Just found the actual email. My memory ain't half bad.
Fuck, I said to myself. He's right.
I think about that observation from Pytka today and I worry.
So much of the work I see--not just in commercials, but movies, TV shows, music and more--seems imitative of something else I've seen. In fact, if I were a historian I'd be inclined to write my history of these years or decades "The American Sequelization."
Nothing is considered valid unless it looks like something else.
As a person attuned to words, I am often dumbfounded by the shrinkerization of our language. In agencies more buzzwords are uttered and more jargon jargonated than non-buzzy words and non-jargon. Orwell created "Newspeak," his language with very few words. It reflected his belief that fewer words would lead to fewer thoughts.
Is there no way to describe internet speed other than "blazing fast"? Is there no way to describe a collective offering than a bundle? Is there no way to describe being different than to say zigging in a world of zags?
Some years ago, the women and men of Chiat\Day gave the entire world a two-word brief.
It seems the entire world has forgotten it.
Because I'm an asshole, I'll add to that, see art above. I'm not one-hundred percent sure what all this means.
But that doesn't mean I think it's wrong.
I remember in the early days of Macs at work there was a horrible whimsical typeface that had a self-consciously wacky "e" with dots and accents all around it. Around the same time people would emphasize a word or a logo with a "brush stroke" underscore. And I remember when everyone started using Microsoft's pallette of colors.
I called those examples, "the things everyone uses to be different."
Another reason, I suppose, that since I have found my voice, I have been so frequently fired.
But it's been worth it.
And I'm not stopping.
Friday, March 25, 2022
For about the last 35 years or so, virtually without fail during those years, I've found a way to read for about an hour a night.
My therapist of all those years calls reading "my restorative niche." It puts back into my brain and soul what the vicissitudes of daily living take out.
I call my reading a long nightly walk with a genius. Because most of the things I read are writ by people with the genius of experience, observation, wisdom, writing or, in rare cases, all four of those evanescent virtues. These reading sessions remind me of work at its best. When I would sit kneecap to kneecap with a Hayden, a Pytka, a Wall, a Tesch or an Errol Morris.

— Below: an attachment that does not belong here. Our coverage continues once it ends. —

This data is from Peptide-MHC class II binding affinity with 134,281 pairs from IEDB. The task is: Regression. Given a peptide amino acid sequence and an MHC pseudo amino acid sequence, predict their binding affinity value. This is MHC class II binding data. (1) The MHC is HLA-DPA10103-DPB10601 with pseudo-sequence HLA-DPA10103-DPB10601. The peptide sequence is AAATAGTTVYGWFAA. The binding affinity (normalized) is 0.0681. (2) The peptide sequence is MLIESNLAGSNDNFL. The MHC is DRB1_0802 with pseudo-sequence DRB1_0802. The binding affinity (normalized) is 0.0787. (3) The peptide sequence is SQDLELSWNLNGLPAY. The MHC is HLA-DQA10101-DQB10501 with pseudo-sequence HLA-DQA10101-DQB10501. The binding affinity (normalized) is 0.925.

You don't speak during these sessions. You clean your ears with a tunnel-drilling Q-tip and listen.
For the last few years, I've been reading a lot of books by paleontologists, pre-historians and anthropologists. I'm trying to look past trends and wars and quotidian banalities and get at the core of what it means to be a human. I'm more interested in what HASN'T changed in the 200,000 years of our species than in what has changed.
I'm not Einstein but he looked for a Unified Field Theory of life and I am looking for the same. Who are we anyway? What is living? What's right? What's wrong?
The ad above is the essential reason why I'm on this quest. I want to be better at life and better at making a living.
Somehow I think looking at Clovis points will make me a better copywriter. Clovis points--above--date from about 14,000 years ago, give or take a timesheet. They're some of the oldest bits of evidence of human habitation in the Americas. Clovis points were first discovered by modern anthropologists about 100 years ago outside of a tiny town in New Mexico called Clovis.
As a creative person, I trade in Clovis points.
Except my tool isn't a sharp implement for killing beasts. My tool is words.
But like the first peoples so long ago, I lean on my tool.
When the first peoples had an animal to hunt, they had a Clovis point.
When the first peoples had a fish to spear, they turned to their Clovis point.
When they had to fell a tree,
dig for water,
butcher a mammoth,
cut a skin,
kill an enemy,
they had a Clovis point.
They were small. Once you gained the knack, they were easy to make. They were multi-purpose.
That's how I feel about words.
When a client has a need or a problem, I have a tool that works. I hear myself telling myself ten times a day or eight or two-dozen, "I'll write my way through that."
Meaning I'll use the tools that I know and make them work for the job at hand.
There's a book out now that I haven't read. It's on my Schmindle, and I'll read it soon. It's about writing and it's called